The statute governing in forma pauperis proceedings in federal courts authorizes a district court to request an attorney to represent any person unable to afford counsel. 28 U.S.C. § 1915(e)(1). In Pruitt v. Mote, 503 F.3d 647, 653-59 (7th Cir. 2007) (en banc), we laid out the factors district courts should consider when deciding whether to recruit counsel in a civil case. We emphasized in Pruitt that § 1915(e)(1) does not create a right to counsel in civil cases. Id. at 657. District courts need not reward with free counsel people who are unwilling to meet their obligations as parties. The valuable help of volunteer lawyers is a limited resource. It need not and should not be squandered on parties who are unwilling to uphold their obligations — to stay in communication with the court and their lawyers, to cooperate in the discovery process, and to show up for court hearings and conferences when their personal presence is needed.
The district judges in these cases showed more patience than we require, and they had ample reason to dismiss the suits. See Kasalo v. Harris & Harris, Ltd., 656 F.3d 557, 561 (7th Cir. 2011). The judges tolerated repeated and substantial noncompliance with deadlines after warning against disobedience. We should not be understood as criticizing the judges' patience. They were closer to the situations than we are, and dealing with such problems is properly left to the discretion of the trial judge. The judges, volunteer lawyers, and opposing lawyers and parties all had their time wasted. Also, because both plaintiffs were proceeding in forma pauperis in the district court, a financial sanction as an alternative to dismissal was unlikely to be effective. See Secrease v. Western & Southern Life Ins. Co., 800 F.3d 397, 402 (7th Cir. 2015); Rivera v. Drake, 767 F.3d 685, 687 (7th Cir. 2014).
Dupree failed to appear at two status hearings in his case despite being ordered to appear personally and warned of the possible consequences if he did not. Though the judge did not know that Dupree might have been incarcerated at that time, once the judge found out, he gave Dupree yet another chance to appear. Dupree wasted that chance by not showing up to court, both at the scheduled time and afterward, when the judge called the case again later in the morning. The sanction of dismissal is appropriate for plaintiffs like Dupree "who fail to attend multiple hearings and have been warned of the possibility of dismissal." McInnis v. Duncan, 697 F.3d 661, 664 (7th Cir. 2012); see Fischer v. Cingular Wireless, LLC, 446 F.3d 663, 666 (7th Cir. 2006); Ball v. City of Chicago, 2 F.3d 752, 753, 760 (7th Cir. 1993). We are also familiar with Chicago traffic, which Dupree blamed for his last failure to appear, but by that time Dupree's repeated failures to appear had exhausted the court's patience and his own credibility with the court.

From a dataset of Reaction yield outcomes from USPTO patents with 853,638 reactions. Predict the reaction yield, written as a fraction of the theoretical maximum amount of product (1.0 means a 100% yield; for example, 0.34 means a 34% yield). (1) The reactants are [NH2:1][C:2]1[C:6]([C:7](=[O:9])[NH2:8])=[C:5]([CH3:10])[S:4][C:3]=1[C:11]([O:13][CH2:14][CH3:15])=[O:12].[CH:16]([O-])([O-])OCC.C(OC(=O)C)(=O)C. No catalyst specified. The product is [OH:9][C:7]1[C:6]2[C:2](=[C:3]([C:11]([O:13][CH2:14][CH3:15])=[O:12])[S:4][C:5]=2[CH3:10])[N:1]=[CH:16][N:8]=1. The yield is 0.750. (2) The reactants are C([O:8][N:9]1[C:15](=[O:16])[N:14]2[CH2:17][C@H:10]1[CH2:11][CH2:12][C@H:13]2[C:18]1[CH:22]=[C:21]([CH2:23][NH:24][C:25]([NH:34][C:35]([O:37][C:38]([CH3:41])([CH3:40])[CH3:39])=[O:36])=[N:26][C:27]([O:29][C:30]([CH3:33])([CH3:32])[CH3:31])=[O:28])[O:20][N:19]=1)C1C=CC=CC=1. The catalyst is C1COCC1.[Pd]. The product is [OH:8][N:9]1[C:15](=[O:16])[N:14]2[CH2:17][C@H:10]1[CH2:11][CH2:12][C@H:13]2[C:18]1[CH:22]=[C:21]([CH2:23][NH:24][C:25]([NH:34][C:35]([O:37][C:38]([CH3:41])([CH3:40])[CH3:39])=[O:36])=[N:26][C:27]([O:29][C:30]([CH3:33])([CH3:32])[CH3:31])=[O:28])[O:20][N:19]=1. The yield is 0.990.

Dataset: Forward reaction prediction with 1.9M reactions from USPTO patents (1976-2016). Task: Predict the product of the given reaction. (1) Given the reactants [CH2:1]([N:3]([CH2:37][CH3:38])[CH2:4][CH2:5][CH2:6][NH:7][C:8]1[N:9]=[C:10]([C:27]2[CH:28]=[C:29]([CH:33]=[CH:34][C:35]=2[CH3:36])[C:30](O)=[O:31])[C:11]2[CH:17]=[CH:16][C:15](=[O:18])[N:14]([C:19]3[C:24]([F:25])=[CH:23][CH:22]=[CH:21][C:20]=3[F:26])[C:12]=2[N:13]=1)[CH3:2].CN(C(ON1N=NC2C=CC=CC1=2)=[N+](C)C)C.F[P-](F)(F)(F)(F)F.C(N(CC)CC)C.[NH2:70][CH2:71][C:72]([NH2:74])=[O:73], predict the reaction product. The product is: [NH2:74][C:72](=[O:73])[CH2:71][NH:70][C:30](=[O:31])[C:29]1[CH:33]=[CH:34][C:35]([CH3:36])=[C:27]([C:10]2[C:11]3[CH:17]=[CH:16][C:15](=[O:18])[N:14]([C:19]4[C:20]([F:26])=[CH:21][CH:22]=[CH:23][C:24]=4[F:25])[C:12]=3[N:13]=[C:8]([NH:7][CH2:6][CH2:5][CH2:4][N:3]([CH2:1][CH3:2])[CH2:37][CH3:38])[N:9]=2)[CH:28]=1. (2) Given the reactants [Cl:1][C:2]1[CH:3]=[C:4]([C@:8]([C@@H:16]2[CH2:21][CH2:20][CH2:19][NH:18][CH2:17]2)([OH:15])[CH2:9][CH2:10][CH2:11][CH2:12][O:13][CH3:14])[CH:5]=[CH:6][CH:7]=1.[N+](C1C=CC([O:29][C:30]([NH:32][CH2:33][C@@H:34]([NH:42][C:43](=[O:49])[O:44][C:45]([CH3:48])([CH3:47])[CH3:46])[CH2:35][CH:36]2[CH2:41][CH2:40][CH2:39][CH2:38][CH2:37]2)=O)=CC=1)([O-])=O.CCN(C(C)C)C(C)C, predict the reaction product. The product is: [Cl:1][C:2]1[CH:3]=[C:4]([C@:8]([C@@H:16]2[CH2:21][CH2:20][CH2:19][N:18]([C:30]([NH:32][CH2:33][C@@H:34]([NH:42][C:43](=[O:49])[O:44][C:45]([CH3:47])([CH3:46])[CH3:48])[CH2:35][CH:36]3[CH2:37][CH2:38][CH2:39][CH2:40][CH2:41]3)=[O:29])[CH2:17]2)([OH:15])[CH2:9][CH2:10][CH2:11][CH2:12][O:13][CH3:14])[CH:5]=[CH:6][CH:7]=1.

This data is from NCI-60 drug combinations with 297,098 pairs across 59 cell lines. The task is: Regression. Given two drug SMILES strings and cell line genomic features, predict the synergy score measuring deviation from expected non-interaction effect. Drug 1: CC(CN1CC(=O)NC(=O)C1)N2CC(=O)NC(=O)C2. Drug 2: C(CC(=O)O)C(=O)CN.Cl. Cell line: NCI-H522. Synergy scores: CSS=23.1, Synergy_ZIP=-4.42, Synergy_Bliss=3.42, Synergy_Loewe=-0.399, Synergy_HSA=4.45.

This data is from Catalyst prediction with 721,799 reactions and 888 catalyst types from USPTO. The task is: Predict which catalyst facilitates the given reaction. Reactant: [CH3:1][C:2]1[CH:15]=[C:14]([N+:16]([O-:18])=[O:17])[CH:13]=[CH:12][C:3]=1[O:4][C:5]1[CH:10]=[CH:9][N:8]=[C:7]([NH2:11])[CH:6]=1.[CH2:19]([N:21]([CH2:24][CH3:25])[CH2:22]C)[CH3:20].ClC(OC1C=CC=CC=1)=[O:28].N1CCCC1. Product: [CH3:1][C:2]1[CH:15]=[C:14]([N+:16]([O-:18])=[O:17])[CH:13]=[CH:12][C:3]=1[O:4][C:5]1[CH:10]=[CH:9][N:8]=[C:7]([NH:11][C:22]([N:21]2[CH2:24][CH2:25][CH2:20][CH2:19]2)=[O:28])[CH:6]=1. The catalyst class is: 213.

As for Schneider, he had delayed the trial, violated the court's orders to supply critical information to the defendants, ignored its warning that leaving the final pretrial conference would lead to dismissal, and offered no legitimate excuse for his contemptuous behavior. When the district court responded to Schneider's behavior by recruiting a lawyer for him, Schneider continued his refusal to cooperate. A court may dismiss an action if a party "is substantially unprepared to participate—or does not participate in good faith—in [a pretrial] conference." Fed. R. Civ. P. 16(f)(1)(B), 37(b)(2)(A)(v). This history amply supported dismissal in Schneider's case.
We turn to the remaining arguments on appeal. Dupree challenges the district court's denial of his Rule 60(b) motion to reinstate. We cannot meaningfully review that decision because Dupree has not provided a transcript of the hearing in which the court explained its reasons for denying the motion. See Fed. R. App. P. 10(b)(2); Hicks v. Avery Drei, 654 F.3d 739, 743-44 (7th Cir. 2011). Schneider does not deny that he failed to prosecute. He contends only that the district court erred by refusing to disqualify the defendants' counsel. He has made this frivolous argument to us before, in a separate suit. See Schneider v. County of Will, 123 F. App'x 715, 716-17 (7th Cir. 2005). As we previously decided, Schneider does not have standing to disqualify the attorneys because he cannot show that their representation of the county harmed him in any way. See O'Connor v. Jones, 946 F.2d 1395, 1399-1401 (8th Cir. 1991) (concluding prisoner did not have standing to disqualify private law firms hired as special assistant attorneys general).
Accordingly, in these appeals both district court judgments are